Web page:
A few days before Christmas I was involved in a “curious incident” on Twitter. I’d finished Jane Caro’s book ‘Plain-speaking Jane’ the night before and went to check out her website. No such website existed so I thought “I’ll tweet her in the morning telling her how ace I thought her book was and make the suggestion that I build her a site”. As you do.
Now, if you know about Twitter, you’ll know there’s only 140 characters available so I tweeted this:
And Jane came back with this:
I mentioned they can be a bit of work but that I manage Clare Bowditch’s Big Hearted Business website enquiries for her and that they can be managed – and that was that. Or so I thought. I checked into the convo a little later and found this:
Wait, what?! As you can see, another web designer has plugged into our convo and offered to build Jane a site for a donation to their women’s tackle football team in the US. (I’ve blacked out their name because it really doesn’t matter who it is.)
Now you see it’s a few days before Christmas. It’s very hot here in Melbourne, we’re having 25 people over for Christmas Day, I’m in the throes of cleaning and preparing the house and I may have been a teensy bit hot and bothered. And given I can barely cater and organise the 4 of us there was a little bit of stress involved. Oh what the hey, I emailed this web designer and told them that their professional morals were lacking!! Yep, I emailed them. Sigh.
And in response, they let me have it – basically telling me they didn’t know who I was before I emailed, I was being petty, if I wanted to get in touch with Jane I could have emailed her and it’s unprofessional of me to try and gain business through Twitter (which, ahem, they’d just tried to do). Another thing about Twitter is that unless you are following the same two people, you can’t see the conversation in your Twitter feed – so they must have been scrolling through Jane’s Twitter feed to actually see our convo as they certainly weren’t following me.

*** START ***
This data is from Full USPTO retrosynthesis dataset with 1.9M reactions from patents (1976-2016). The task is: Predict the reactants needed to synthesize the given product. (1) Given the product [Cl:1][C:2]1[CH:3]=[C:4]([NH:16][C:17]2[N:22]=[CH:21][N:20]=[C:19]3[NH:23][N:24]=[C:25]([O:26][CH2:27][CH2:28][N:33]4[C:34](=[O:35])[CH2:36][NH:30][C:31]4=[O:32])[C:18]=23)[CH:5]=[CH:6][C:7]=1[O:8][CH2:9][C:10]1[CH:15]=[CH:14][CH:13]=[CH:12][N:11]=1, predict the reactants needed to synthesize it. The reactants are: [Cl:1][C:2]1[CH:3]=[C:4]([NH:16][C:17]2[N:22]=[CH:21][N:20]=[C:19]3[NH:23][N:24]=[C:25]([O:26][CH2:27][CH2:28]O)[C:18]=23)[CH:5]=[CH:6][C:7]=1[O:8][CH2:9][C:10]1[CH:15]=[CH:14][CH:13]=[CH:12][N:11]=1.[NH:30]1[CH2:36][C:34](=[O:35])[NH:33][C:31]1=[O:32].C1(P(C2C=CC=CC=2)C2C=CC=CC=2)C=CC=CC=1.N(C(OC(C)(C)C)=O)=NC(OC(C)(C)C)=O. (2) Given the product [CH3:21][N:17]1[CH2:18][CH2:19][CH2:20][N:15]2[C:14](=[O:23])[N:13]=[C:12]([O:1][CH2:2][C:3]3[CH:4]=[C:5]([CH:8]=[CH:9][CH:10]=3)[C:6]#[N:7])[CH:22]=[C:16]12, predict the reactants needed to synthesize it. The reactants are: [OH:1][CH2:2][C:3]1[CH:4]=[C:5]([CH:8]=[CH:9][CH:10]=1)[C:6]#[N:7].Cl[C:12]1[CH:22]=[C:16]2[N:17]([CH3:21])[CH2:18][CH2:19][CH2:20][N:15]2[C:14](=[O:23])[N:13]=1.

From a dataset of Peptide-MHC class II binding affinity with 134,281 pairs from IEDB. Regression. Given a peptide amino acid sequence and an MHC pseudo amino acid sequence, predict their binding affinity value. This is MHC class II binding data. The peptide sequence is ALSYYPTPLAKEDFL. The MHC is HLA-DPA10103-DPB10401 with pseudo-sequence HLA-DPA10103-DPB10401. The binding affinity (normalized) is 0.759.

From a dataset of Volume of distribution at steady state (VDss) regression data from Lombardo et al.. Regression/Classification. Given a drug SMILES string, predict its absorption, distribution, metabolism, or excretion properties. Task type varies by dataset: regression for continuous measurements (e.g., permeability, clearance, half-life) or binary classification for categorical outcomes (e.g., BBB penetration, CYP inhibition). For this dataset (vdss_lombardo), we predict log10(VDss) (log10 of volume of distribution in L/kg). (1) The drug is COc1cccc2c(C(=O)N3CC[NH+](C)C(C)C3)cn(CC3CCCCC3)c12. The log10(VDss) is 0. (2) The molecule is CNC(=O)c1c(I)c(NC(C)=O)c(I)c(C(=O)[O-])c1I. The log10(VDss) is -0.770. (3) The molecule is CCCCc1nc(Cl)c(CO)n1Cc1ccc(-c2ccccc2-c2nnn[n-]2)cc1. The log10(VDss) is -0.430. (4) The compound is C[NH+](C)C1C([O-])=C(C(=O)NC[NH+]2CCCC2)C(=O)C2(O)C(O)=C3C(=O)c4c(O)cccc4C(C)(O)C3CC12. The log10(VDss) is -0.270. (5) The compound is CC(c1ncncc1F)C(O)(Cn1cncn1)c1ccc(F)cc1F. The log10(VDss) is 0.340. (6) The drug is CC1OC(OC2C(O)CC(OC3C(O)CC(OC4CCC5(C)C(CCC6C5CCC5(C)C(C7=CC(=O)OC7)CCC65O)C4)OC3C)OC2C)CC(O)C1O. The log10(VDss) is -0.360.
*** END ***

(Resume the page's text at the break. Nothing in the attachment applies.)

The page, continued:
Anyway, a couple of emails went back and forth…me saying it’s a bit disingenuous of them to say they didn’t know who I was when a cursory look would have seen that the tweet was to me, not to the wider Twitter world (yes, I acknowledge Twitter ain’t private). Them saying I should grow up and I’m too much up there on my moral high horse. And so on…a winner there was never going to be (thanks Yoda).
Basically, emailing someone like that was something I’d never done before and I’ll prolly never do again! Here’s 5 things I could have done better:
- Yep, I should have emailed Jane rather than tweeting her. I really wish I had because I’d love to build her a site and manage it for her. I wasn’t thinking straight (see above hot and botheredness).
- Every Buddhist and peace loving person in the world would have said “don’t email them, don’t email them, don’t email them, don’t email them, DON’T EMAIL THEM…” I was annoyed enough to do it but I knew it wouldn’t get me anywhere. I mean who’s going to respond nicely to someone who is accusing them of having bankrupt business morals!
- Ignored them and kept the conversation going with Jane.
- Calmed down a bit and THEN emailed Jane. Too late now probably.
- Stuck my head in a freezer to cool down.
But here’s the crux: I’m shitty at putting myself out there and the minute I do, some opportunistic person spoils the party. A party that may have petered out to nothing but at least I’d started the party! *foot-stamp* 🙂
Yes, probably petty but seriously I would never do that to a fellow designer – good business sense or not. It just felt wrong.
Thankfully I promptly forgot all about it and got on with the business of Christmas. I’m happy to report Christmas Day was a huge success as you can see from the smiles below.
Here’s to a happy and successful (whatever that means to you) 2016.